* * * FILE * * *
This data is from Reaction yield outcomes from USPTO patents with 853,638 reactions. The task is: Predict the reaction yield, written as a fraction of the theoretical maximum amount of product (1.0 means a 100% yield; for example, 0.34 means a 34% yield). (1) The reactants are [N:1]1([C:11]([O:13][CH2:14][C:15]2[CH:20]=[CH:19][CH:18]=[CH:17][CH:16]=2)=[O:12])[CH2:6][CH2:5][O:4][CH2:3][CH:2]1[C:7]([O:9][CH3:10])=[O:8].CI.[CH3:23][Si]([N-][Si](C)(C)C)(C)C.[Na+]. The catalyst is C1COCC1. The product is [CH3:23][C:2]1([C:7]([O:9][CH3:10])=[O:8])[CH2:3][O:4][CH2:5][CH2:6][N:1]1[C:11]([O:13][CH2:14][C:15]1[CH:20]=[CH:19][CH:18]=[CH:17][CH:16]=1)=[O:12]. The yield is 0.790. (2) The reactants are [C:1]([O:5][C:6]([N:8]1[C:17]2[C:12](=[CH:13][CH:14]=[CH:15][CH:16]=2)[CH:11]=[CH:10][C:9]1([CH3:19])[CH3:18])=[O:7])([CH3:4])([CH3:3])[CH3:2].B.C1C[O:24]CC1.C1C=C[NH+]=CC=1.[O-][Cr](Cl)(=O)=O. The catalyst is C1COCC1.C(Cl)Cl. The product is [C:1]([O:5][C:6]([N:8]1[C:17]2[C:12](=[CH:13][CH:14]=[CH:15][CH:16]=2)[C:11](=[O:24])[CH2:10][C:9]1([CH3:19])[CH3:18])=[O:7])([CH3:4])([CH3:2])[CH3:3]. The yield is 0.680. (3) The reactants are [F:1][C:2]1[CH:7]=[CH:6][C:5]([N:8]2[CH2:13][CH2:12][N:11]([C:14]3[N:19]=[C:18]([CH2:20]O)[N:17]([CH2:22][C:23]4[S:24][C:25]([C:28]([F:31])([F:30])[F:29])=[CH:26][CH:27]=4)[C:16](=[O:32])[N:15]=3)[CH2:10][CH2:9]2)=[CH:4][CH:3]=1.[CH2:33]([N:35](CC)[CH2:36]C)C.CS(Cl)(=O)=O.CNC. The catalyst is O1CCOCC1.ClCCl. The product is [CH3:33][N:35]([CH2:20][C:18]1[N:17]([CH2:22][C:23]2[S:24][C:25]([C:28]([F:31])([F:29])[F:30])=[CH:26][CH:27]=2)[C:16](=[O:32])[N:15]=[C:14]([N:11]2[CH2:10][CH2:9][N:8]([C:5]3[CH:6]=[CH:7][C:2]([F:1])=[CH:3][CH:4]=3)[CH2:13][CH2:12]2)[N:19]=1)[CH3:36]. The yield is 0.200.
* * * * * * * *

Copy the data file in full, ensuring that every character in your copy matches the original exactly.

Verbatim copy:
This data is from Reaction yield outcomes from USPTO patents with 853,638 reactions. The task is: Predict the reaction yield, written as a fraction of the theoretical maximum amount of product (1.0 means a 100% yield; for example, 0.34 means a 34% yield). (1) The reactants are [N:1]1([C:11]([O:13][CH2:14][C:15]2[CH:20]=[CH:19][CH:18]=[CH:17][CH:16]=2)=[O:12])[CH2:6][CH2:5][O:4][CH2:3][CH:2]1[C:7]([O:9][CH3:10])=[O:8].CI.[CH3:23][Si]([N-][Si](C)(C)C)(C)C.[Na+]. The catalyst is C1COCC1. The product is [CH3:23][C:2]1([C:7]([O:9][CH3:10])=[O:8])[CH2:3][O:4][CH2:5][CH2:6][N:1]1[C:11]([O:13][CH2:14][C:15]1[CH:20]=[CH:19][CH:18]=[CH:17][CH:16]=1)=[O:12]. The yield is 0.790. (2) The reactants are [C:1]([O:5][C:6]([N:8]1[C:17]2[C:12](=[CH:13][CH:14]=[CH:15][CH:16]=2)[CH:11]=[CH:10][C:9]1([CH3:19])[CH3:18])=[O:7])([CH3:4])([CH3:3])[CH3:2].B.C1C[O:24]CC1.C1C=C[NH+]=CC=1.[O-][Cr](Cl)(=O)=O. The catalyst is C1COCC1.C(Cl)Cl. The product is [C:1]([O:5][C:6]([N:8]1[C:17]2[C:12](=[CH:13][CH:14]=[CH:15][CH:16]=2)[C:11](=[O:24])[CH2:10][C:9]1([CH3:19])[CH3:18])=[O:7])([CH3:4])([CH3:2])[CH3:3]. The yield is 0.680. (3) The reactants are [F:1][C:2]1[CH:7]=[CH:6][C:5]([N:8]2[CH2:13][CH2:12][N:11]([C:14]3[N:19]=[C:18]([CH2:20]O)[N:17]([CH2:22][C:23]4[S:24][C:25]([C:28]([F:31])([F:30])[F:29])=[CH:26][CH:27]=4)[C:16](=[O:32])[N:15]=3)[CH2:10][CH2:9]2)=[CH:4][CH:3]=1.[CH2:33]([N:35](CC)[CH2:36]C)C.CS(Cl)(=O)=O.CNC. The catalyst is O1CCOCC1.ClCCl. The product is [CH3:33][N:35]([CH2:20][C:18]1[N:17]([CH2:22][C:23]2[S:24][C:25]([C:28]([F:31])([F:29])[F:30])=[CH:26][CH:27]=2)[C:16](=[O:32])[N:15]=[C:14]([N:11]2[CH2:10][CH2:9][N:8]([C:5]3[CH:6]=[CH:7][C:2]([F:1])=[CH:3][CH:4]=3)[CH2:13][CH2:12]2)[N:19]=1)[CH3:36]. The yield is 0.200.